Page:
As discussed in more detail later, signal detect inputs SDI+/− controls selection between PECL and MLT-3 data for the TX+/− outputs and the RX+/− inputs. In 100 BASE-TX and 10 BASE-T modes, the SDI+/− inputs are biased to ground or another TTL level. This enables MLT-3 or 10 BASE-T signals at the TX+/− outputs and the RX+/− inputs. TTL level 0 is between 0 V and 0.8 V. TTL level 1 is more or equal to 2.0 V. In a 100 BASE-FX mode, the SDI+/− inputs are driven at PECL levels (FIG. 5) by an external fiber optic transceiver to indicate whether the received data signal is above the required threshold.
FIG. 6 schematically illustrates an SDI control mechanism that comprises an SDI control circuit 100 supplied with signal detect inputs SDI+ and SDI− to generate SDI control signals for selecting transmit and receive paths in various modes of operations. A PECL transmitter block 102 and a PECL receiver block 104 respectively represent transmit and receive paths in the PMD layer for a 100 BASE-FX mode of operation. An MLT-3 transmitter block 106 represents the PMD transmit path for a 100 BASE-TX or 10 BASE-T mode. An MLT-3 receiver block 108 represents the PMD receive path for a 100 BASE-TX. As will be discussed in more detail later, multiplexers 110, 112 and 114 perform switching between various modes of operation.
In response to binary combinations representing the SDI+ and SDI− signals at TTL or PECL levels, the SDI control circuit 100 selects a mode of transceiver's operation. For example, when both the SDI+ and SDI− are at high TTL levels, the transceiver is switched to a PECL mode, in which TX+/− and RX+/− pins carry PECL data to/from a 100 BASE-FX link partner.
When both SDI+ and SDI− are at a TTL low level, the transceiver is controlled to operate in a 100 BASE-TX or 10 BASE-T mode to support MLT-3 or 10 BASE-T data on the TX+/− and RX+/− pins.
When the SDI+ is at a high TTL level and the SDI− is at a low TTL level, the transceiver is switched to a loopback mode, in which incoming receive data RX+/− is looped back to transmit pins TX+/− to perform diagnostics.
When the SDI+ and SDI− signals are at PECL levels, the transceiver operates in a 100 BASE-FX mode. In this mode, the SDI+/− signals are driven by an external fiber optic transceiver having conventional signal detect outputs to indicate whether the incoming receive signals are valid. For example, the SDI+ signal may be at a high PECL level, whereas the SDI− signal may be at a low PECL level. Alternatively, the SDI+ signal may be at a low PECL level, and the SDI− signal may be at a high PECL level. However, when both the SDI+/− signals are at the same PECL level, they are considered invalid.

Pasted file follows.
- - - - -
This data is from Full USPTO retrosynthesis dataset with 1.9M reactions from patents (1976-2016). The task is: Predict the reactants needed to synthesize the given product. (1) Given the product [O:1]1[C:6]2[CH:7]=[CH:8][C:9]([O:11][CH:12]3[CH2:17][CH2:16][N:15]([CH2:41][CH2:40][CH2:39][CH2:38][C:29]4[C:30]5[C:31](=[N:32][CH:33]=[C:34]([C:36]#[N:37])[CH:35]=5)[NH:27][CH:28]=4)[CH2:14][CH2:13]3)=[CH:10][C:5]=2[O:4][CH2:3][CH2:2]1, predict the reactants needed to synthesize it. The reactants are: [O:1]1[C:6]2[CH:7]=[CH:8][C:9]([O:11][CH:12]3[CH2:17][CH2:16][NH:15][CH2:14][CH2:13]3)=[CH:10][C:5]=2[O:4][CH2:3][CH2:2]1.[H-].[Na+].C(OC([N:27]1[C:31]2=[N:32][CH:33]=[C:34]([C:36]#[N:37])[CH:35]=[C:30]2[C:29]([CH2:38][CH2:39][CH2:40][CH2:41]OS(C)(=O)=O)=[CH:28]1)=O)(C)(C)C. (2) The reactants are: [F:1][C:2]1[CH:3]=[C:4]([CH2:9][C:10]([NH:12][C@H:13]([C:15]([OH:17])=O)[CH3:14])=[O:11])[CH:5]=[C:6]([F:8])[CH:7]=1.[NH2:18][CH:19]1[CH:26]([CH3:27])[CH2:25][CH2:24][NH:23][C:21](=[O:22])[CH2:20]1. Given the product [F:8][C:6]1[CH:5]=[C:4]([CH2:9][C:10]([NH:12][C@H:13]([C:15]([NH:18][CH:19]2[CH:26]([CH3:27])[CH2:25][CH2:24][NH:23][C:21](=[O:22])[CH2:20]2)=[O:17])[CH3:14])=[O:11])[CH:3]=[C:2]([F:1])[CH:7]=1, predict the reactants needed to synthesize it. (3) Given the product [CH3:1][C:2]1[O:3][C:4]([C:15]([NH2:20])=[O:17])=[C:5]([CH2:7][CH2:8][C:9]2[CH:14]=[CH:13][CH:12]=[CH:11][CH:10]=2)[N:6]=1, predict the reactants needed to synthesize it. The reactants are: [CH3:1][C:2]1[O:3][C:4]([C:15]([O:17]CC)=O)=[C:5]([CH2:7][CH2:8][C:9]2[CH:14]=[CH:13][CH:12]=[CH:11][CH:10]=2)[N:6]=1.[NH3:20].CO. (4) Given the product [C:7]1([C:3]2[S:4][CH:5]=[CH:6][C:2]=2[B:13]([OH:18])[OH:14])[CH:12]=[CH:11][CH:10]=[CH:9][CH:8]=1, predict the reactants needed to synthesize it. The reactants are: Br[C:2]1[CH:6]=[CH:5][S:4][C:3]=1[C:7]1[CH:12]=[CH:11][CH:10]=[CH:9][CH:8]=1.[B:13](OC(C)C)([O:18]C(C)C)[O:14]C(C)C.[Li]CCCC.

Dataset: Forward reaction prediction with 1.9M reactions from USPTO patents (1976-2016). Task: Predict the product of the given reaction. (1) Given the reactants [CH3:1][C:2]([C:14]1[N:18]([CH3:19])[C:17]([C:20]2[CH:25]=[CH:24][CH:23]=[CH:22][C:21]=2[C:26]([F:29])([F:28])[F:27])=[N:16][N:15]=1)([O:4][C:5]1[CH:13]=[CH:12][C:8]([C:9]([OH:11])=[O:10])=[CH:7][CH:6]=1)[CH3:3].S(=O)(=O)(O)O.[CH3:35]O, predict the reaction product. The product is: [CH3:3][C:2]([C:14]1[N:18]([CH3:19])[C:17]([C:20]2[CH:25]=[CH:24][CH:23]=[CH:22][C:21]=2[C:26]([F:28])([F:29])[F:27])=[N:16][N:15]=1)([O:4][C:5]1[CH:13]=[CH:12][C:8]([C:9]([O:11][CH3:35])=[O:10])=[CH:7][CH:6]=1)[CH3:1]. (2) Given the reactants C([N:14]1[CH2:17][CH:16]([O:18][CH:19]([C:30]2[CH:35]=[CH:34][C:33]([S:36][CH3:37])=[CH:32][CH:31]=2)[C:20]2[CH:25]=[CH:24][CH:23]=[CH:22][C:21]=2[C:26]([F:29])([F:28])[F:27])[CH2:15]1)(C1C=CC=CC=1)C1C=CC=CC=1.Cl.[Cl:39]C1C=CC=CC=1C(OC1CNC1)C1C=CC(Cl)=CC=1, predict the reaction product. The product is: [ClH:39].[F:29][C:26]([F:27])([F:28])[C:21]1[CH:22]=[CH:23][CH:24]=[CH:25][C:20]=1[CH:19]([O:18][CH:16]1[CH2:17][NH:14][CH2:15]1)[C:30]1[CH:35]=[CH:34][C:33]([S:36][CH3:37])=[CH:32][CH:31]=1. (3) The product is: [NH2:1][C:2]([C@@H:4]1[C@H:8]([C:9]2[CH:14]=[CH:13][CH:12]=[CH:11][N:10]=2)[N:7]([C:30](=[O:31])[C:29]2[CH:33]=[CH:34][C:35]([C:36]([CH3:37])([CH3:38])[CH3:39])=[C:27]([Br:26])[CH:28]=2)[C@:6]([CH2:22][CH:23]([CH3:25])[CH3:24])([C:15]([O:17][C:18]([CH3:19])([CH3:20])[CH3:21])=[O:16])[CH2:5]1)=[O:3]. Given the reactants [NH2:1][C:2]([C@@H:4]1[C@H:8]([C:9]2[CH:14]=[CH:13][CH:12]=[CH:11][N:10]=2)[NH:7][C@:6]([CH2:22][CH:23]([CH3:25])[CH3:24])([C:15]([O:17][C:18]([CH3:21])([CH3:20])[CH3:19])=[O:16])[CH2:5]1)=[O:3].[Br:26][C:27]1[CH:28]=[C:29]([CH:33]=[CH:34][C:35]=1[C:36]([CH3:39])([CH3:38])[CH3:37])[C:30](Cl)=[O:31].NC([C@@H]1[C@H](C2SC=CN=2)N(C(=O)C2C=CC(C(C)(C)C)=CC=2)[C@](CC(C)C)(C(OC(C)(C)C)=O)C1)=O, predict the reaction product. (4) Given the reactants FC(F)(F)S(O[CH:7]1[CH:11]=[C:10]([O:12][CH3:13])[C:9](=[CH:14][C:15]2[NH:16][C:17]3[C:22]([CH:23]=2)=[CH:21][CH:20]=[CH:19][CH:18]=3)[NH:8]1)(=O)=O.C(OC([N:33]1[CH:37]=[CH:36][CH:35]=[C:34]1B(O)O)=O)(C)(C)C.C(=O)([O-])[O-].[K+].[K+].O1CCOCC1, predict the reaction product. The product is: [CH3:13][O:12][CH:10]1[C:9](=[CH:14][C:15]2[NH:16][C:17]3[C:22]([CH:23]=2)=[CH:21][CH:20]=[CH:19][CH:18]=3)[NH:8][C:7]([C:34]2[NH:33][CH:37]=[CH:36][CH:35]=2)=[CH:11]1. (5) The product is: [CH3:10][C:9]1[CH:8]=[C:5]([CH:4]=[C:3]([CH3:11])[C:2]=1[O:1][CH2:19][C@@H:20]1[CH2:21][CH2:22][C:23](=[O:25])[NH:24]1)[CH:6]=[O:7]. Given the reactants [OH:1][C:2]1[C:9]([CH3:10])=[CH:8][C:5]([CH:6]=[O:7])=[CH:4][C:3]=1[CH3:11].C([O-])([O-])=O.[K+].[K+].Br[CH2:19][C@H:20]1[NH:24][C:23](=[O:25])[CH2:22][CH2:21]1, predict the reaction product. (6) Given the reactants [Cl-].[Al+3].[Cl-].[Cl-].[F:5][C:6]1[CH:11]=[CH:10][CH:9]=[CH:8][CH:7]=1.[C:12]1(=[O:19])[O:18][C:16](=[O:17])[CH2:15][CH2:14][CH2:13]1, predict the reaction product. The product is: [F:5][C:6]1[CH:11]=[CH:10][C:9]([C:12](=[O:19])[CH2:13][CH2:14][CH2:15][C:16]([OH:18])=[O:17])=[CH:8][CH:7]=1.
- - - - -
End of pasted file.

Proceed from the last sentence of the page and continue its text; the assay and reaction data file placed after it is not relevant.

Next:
As shown in FIG. 7, the SDI control circuit 100 may comprise a PECL receiver 120 to determine the logic levels of the SDI+/− signals, when they are at PECL levels. The PECL receiver 120 produces a PECL valid signal that indicates the whether the received signals are valid.
The SDI+/− signals pass via TTL gate circuits 122 and 124 to a logic circuit 126 that determines a mode of operation depending on the binary combination represented by the SDI+/− signals. If the SDI+ is at a high TTL level and the SDI− is at a low TTL level, the logic circuit 126 produces a loopback signal to switch the transceiver in a loopback mode. When both the SDI+ and SDI− are at a low TTL level, a baseline wander compensation enable signal is produced to enable the baseline wander compensation unit 50 (FIG. 2) in a 100 BASE-TX mode. If the SDI+ is at a low TTL level and the SDI− is at a high TTL level, the logic circuit 126 produces a baseline wander compensation disable signal to disable the baseline wander compensation unit 50 (FIG. 2) in a 100 BASE-TX mode.
Referring back to FIG. 6, the SDI control mechanism operates as follows. The transmit data to the MLT-3 transmitter 106 is supplied via the multiplexer 110, the second input of which receives data from the output of the MLT-3 receiver 108. The loopback signal from the SDI control circuit 100 is supplied to the control input of the multiplexer 110. When the loopback signal is not asserted, MLT-3 transmit data from the converter 44 goes to the MLT-3 transmitter 106. However, when the loopback signal is asserted, the multiplexer 110 passes the MLT-3 receive data from the output of the receiver 108 to the transmitter 106. As a result, receive data can be monitored at the transmit pins TX+/−.
A multiplexer 112 supplies the timing recovery circuit 52 with an SDI indication signal that indicates whether the incoming receive signal in a current mode of operation is valid. When the SDI indication signal indicates that the incoming receive signal is less than the threshold level, the receive signal is considered invalid. One of the inputs of the multiplexer 112 is supplied with the PECL valid signal produced by the SDI control circuit to indicate the validity of the RX+/− signal received from the external fiber optical transceiver in the 100 BASE-FX mode. The other input of the multiplexer 112 receives MLT-3 valid signal from the output of the MLT-3 receiver 108. When the SDI+ signal is as at a low TTL level, the SDI control circuit 100 provides the multiplexer 112 with an MLT-3 (10 BASE-T) mode select signal that selects a 100 BASE-TX or 10 BASE-T mode of operation (with enabled or disabled baseline wander compensation). When the MLT-3 (10 BASE-T) mode select signal is asserted, the SDI indication signal produced by the multiplexer 112 represents the MLT-3 valid signal from the output of the receiver 108. When the MLT-3 (10 BASE-T) mode select signal is not asserted, the SDI indication output of the multiplexer 112 is represented by the PECL valid signal from the SDI control circuit.
The multiplexer 114 supplies the timing recovery circuit 52 and the serial/parallel converter 54 with receive data RX. This multiplexer is controlled by the MLT-3 (10 BASE-T) mode select signal from the SDI control circuit 100 to pass either PECL data from the receiver 104 or MLT-3 data from the receiver 108 to the timing recovery circuit 52 and the serial/parallel converter 54 depending on whether the 100 BASE-FX mode or the 100 BASE-T mode is selected. Also, the MLT-3 (10 BASE-T) mode select signal controls enabling the MLT-3 (10 BASE-T) transmitter 106 and disabling the PECL transmitter 102 to support the 100 BASE-TX (10 BASE-T) mode of operation. Similarly, in the 100 BASE-FX, the MLT-3 (10 BASE-T) mode select signal enables the PECL transmitter 102 and disables the MLT-3 (10 BASE-T) transmitter 106.